Bryan Spatz, a co-founder at Loopr, recounted a story from 2015 where one of the company’s drivers experienced a medical emergency while shuttling a tour. The medical emergency was unrelated to marijuana consumption, but the EMTs who arrived on the scene were unconvinced and demanded that the driver take an on-the-spot drug test.
“When the results came in, the driver tested at zero percent THC, proving that our protection methods were completely effective,” Spatz wrote to MERRY JANE in an e-mail. And that's just one example.
“In spring of 2018, Denver initiated a sting operation that targeted two of our competitors. Each of their drivers were tested and also came up completely clean,” Spatz continued. “Between my company and my colleagues in the industry in Colorado, Washington, and California, we are not aware of any actual incident of intoxicated driving arising from a cannabis tour. That covers literally millions of miles of road traveled without an incident, which I would argue is a pretty impressive safety record.”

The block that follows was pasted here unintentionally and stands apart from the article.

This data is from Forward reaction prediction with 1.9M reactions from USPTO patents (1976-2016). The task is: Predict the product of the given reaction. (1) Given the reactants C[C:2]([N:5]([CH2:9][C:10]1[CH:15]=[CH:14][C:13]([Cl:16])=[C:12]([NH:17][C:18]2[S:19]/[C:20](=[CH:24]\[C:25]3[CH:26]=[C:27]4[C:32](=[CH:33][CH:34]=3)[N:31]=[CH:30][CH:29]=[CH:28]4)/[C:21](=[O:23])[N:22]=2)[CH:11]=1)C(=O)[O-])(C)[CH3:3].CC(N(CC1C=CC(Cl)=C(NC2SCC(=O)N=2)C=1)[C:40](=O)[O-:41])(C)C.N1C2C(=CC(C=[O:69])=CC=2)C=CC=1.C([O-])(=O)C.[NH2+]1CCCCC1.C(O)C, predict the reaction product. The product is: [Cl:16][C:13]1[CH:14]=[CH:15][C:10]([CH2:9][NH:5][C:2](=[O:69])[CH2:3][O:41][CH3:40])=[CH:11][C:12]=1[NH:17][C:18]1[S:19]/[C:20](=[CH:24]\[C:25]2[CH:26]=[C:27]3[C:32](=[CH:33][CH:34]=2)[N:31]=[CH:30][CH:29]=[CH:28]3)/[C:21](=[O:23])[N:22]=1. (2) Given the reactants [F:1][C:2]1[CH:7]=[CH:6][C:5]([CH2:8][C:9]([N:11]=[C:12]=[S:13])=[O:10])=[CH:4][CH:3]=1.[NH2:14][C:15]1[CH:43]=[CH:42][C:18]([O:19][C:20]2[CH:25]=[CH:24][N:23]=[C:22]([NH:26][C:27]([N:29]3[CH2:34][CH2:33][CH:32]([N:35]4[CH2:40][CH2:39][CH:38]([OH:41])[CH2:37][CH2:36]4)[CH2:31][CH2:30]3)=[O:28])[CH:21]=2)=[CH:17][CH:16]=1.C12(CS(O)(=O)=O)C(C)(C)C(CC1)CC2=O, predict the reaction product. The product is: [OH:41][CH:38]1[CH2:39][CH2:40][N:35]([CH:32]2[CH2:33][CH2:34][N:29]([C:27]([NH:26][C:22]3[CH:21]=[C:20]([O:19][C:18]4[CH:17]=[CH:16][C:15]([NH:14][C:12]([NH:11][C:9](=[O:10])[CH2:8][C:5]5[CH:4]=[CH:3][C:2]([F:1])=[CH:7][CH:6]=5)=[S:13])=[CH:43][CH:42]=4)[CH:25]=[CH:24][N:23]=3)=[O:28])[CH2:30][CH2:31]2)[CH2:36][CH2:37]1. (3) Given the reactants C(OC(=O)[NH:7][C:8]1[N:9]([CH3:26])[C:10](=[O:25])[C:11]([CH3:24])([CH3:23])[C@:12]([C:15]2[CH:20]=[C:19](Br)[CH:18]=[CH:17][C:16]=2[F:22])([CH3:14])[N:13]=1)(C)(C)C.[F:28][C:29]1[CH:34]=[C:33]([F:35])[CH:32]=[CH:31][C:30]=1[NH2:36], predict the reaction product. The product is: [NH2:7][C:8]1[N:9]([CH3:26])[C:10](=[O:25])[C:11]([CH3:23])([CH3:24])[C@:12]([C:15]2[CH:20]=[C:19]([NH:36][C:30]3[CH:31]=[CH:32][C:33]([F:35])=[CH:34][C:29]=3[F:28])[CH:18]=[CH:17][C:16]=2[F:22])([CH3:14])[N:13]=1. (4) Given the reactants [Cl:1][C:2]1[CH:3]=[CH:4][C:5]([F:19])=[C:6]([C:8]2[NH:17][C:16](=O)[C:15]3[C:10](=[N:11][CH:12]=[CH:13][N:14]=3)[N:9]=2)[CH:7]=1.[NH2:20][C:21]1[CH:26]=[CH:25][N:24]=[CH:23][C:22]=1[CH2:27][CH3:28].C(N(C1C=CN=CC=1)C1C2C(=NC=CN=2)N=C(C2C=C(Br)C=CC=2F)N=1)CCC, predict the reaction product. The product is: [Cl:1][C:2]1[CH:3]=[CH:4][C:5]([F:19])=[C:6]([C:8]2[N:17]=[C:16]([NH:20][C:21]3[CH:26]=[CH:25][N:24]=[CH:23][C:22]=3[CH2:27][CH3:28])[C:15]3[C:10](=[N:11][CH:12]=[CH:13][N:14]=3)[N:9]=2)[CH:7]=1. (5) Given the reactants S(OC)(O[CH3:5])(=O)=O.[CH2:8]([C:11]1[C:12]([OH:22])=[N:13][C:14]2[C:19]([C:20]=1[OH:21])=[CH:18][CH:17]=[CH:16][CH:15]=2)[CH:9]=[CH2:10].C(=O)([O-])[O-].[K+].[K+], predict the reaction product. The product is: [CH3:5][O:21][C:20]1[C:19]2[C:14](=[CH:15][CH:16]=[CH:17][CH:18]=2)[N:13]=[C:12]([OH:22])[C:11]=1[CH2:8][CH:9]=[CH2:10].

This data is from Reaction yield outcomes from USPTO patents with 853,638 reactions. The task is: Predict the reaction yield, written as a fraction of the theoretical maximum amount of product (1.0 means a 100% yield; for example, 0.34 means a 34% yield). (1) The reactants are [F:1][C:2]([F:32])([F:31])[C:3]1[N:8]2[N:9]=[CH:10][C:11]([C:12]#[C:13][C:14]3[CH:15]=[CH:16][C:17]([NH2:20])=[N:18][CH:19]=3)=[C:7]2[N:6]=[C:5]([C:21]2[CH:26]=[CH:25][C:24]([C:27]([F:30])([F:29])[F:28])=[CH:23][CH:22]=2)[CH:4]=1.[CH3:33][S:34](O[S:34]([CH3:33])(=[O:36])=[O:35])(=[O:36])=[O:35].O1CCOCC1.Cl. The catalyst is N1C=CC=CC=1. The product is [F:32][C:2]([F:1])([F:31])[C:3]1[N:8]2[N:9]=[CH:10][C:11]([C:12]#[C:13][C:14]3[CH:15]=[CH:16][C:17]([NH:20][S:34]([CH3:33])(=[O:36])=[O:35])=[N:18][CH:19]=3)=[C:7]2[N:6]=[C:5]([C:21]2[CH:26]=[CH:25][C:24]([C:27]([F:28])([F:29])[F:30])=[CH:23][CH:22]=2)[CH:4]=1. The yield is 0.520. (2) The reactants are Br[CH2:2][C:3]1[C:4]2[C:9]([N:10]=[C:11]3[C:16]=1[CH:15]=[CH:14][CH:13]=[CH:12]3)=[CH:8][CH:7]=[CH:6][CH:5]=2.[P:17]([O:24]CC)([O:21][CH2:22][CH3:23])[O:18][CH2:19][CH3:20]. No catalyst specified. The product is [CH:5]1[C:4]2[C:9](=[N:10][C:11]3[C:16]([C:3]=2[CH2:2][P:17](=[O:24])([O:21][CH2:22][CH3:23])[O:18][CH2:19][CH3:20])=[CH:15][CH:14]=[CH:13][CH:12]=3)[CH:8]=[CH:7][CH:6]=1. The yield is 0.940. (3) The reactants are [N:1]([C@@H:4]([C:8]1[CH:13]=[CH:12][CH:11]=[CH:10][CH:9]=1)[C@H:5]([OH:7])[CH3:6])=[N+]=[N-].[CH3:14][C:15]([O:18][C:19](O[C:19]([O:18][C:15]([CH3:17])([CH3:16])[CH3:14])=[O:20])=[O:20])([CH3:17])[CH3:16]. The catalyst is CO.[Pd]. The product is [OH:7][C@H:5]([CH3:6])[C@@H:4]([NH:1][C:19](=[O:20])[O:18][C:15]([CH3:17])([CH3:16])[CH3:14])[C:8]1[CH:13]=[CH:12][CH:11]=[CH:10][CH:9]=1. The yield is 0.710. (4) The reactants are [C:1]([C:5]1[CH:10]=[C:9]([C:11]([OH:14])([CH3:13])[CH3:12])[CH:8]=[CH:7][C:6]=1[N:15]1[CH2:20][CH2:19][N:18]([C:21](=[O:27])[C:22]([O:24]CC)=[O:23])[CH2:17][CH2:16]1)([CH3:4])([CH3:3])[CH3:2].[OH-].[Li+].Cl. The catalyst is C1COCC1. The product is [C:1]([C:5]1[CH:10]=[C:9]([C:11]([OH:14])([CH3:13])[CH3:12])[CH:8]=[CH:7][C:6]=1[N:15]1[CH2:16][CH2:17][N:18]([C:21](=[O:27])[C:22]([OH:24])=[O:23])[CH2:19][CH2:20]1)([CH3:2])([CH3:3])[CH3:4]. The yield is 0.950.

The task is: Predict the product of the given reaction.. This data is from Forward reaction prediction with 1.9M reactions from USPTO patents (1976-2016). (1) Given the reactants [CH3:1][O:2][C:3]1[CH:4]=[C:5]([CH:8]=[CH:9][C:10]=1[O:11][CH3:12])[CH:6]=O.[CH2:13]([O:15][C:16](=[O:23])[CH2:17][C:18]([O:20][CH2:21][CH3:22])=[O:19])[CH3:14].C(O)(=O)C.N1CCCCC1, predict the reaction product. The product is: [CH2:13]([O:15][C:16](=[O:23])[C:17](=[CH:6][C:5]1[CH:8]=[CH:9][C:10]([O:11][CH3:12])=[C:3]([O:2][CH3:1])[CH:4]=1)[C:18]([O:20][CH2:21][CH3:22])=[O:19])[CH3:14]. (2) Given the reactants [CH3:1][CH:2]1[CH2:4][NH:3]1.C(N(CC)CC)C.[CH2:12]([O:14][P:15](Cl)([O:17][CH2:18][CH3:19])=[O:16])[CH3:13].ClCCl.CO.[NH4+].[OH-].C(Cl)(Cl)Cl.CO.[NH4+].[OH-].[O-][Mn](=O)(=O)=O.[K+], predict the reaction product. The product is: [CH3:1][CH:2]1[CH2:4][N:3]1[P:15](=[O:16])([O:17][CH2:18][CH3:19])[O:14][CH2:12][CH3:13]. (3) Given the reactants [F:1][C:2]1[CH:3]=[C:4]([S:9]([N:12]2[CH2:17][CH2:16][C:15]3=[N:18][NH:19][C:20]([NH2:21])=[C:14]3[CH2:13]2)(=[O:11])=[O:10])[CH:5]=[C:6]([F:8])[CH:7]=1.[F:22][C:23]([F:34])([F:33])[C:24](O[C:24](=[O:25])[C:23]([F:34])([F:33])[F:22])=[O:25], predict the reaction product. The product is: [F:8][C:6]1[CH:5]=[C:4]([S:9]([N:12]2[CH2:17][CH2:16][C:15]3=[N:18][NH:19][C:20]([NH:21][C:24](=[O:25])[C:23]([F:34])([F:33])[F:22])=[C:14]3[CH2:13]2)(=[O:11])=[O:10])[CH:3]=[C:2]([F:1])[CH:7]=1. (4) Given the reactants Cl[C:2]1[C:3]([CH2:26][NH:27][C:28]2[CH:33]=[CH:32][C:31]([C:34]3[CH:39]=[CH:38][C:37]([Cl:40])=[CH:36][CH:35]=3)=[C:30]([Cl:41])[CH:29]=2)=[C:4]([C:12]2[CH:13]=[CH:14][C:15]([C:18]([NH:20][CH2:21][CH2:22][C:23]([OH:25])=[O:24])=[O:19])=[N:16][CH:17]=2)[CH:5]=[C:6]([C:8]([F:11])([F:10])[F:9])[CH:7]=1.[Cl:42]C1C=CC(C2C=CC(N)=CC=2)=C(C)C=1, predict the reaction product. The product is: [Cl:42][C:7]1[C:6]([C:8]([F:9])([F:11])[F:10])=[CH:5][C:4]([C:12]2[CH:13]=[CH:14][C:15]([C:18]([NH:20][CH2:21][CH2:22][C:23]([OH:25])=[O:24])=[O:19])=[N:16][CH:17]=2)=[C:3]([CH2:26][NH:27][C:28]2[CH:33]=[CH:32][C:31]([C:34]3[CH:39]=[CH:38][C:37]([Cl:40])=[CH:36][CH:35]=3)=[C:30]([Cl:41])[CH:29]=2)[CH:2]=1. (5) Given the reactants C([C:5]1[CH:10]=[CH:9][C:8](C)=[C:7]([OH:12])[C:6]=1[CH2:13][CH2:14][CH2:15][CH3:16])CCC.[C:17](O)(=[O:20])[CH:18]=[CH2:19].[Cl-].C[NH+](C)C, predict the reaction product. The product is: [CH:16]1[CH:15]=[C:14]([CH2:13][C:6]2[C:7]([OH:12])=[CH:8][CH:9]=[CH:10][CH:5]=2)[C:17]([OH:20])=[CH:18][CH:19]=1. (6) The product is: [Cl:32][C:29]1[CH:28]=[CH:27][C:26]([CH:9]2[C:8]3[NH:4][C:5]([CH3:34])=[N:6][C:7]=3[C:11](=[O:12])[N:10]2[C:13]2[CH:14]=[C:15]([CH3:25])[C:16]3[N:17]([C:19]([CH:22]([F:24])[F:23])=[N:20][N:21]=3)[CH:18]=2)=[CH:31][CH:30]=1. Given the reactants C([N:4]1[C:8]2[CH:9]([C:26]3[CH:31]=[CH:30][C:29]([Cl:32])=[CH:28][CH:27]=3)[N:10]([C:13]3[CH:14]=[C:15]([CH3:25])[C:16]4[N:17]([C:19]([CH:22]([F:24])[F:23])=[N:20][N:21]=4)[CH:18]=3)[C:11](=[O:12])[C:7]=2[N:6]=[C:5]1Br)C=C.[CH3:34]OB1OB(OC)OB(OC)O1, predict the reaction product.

Mike Eymer, who founded Cannabis Tours (full disclosure: I used to write for their website), confirmed that his company’s buses have the same modifications as Loopr’s and My420Tours’s buses. These are features that prevent smoke from reaching the driver, including separate air systems between the front and back of the bus.
“The divider between the driver and the coach is helpful, but what really does it is the two separate air systems. The drivers can’t possibly become intoxicated,” Eymer told MERRY JANE during a phone call. “Even then, second-hand contact high is mostly an urban myth."